COVID-19 Vaccine Plans for Pharmacies
To expand access to COVID-19 services, the Department of Health and Human Services (HHS) has authorized state-licensed pharmacists to order and administer COVID-19 vaccinations, once they are made available, to patients aged three years and older. The HHS and CDC have also indicated that they are making COVID-19 vaccines available to community pharmacies through independent network administrators and state health departments.
Many pharmacies are wondering how their pharmacy can get involved in securing and administering COVID-19 vaccines to their patients. According to our partner AmerisourceBergen, who will be a network administrator for vaccine distribution, this effort will “help jurisdictions augment access to COVID-19 vaccine when supply increases. With more than 90 percent of people living within 5 miles of a community pharmacy, pharmacies have a unique reach and ability to provide access to the COVID-19 vaccine and support broad vaccination efforts. This program will provide critical vaccination services for the U.S. population, with the vaccine administered at community pharmacy locations at no cost to recipients. The program will be implemented in close coordination with jurisdictions to enable optimal COVID-19 vaccination coverage and vaccine access nationwide.”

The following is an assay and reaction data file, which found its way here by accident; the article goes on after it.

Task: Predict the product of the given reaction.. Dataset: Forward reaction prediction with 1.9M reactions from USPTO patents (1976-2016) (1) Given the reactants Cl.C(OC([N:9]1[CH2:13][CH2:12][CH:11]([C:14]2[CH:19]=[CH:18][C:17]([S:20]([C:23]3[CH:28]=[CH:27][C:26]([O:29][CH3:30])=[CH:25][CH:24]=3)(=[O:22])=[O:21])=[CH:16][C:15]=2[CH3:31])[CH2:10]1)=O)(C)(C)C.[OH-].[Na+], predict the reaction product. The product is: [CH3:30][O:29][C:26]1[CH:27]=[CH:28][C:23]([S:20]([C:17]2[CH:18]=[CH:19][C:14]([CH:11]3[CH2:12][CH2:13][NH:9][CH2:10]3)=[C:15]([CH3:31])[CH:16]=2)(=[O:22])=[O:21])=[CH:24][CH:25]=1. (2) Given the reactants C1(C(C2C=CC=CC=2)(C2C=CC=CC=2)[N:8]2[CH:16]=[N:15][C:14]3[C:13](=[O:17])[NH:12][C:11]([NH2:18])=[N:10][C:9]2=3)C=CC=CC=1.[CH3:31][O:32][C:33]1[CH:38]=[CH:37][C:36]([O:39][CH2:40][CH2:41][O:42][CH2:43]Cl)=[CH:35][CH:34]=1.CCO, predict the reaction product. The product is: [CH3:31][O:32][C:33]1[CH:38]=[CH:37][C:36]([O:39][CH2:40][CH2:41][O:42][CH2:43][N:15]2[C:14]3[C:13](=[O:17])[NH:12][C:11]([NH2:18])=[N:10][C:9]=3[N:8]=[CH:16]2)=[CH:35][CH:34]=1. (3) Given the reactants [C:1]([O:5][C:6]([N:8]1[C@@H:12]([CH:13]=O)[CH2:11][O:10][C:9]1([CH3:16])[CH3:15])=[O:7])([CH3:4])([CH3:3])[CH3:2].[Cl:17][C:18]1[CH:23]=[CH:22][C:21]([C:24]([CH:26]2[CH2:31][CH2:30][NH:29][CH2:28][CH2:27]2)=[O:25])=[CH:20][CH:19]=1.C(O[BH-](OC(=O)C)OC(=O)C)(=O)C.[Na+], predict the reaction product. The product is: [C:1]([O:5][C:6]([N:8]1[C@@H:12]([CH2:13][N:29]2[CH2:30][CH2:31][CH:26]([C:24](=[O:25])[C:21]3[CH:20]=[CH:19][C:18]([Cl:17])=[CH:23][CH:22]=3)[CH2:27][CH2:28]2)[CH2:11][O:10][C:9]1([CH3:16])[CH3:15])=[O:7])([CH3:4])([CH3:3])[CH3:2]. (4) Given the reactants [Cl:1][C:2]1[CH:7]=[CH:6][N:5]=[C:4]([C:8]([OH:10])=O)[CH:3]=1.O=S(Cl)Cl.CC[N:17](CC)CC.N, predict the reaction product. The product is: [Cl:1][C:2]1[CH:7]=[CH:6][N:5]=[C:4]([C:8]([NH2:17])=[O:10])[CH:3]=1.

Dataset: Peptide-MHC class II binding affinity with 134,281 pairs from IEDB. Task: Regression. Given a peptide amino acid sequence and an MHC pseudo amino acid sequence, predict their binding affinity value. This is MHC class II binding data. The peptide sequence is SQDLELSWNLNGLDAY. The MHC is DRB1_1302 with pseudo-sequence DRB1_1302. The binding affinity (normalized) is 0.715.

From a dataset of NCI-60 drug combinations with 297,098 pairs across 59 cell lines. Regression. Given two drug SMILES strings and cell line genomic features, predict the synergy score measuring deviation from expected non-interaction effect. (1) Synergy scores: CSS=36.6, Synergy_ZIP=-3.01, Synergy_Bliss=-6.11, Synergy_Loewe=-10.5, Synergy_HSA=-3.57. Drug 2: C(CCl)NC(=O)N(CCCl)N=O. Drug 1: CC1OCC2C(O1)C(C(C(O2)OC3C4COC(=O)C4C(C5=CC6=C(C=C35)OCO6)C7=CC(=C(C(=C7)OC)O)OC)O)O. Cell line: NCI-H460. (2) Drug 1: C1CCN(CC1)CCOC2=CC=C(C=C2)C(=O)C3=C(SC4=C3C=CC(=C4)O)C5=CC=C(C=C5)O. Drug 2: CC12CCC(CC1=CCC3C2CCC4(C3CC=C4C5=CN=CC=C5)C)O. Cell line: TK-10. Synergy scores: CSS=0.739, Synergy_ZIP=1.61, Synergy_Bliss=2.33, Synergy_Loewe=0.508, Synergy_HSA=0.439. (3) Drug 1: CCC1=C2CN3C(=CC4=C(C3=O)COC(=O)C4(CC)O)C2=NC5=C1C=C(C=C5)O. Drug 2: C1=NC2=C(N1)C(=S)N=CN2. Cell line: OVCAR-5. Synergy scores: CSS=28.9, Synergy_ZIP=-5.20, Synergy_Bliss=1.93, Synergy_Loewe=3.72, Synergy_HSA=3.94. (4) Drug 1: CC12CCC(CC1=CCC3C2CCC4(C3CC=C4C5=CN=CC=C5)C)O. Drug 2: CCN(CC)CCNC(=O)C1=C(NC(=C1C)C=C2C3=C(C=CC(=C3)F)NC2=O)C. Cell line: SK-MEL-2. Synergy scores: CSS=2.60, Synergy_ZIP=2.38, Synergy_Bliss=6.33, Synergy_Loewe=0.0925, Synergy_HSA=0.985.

If your pharmacy is interested in expanding vaccine access and administering COVID-19 vaccines, here are six tips you can utilize to prepare your pharmacy.
Tip 1: Obtain a CLIA Waiver and Complete Training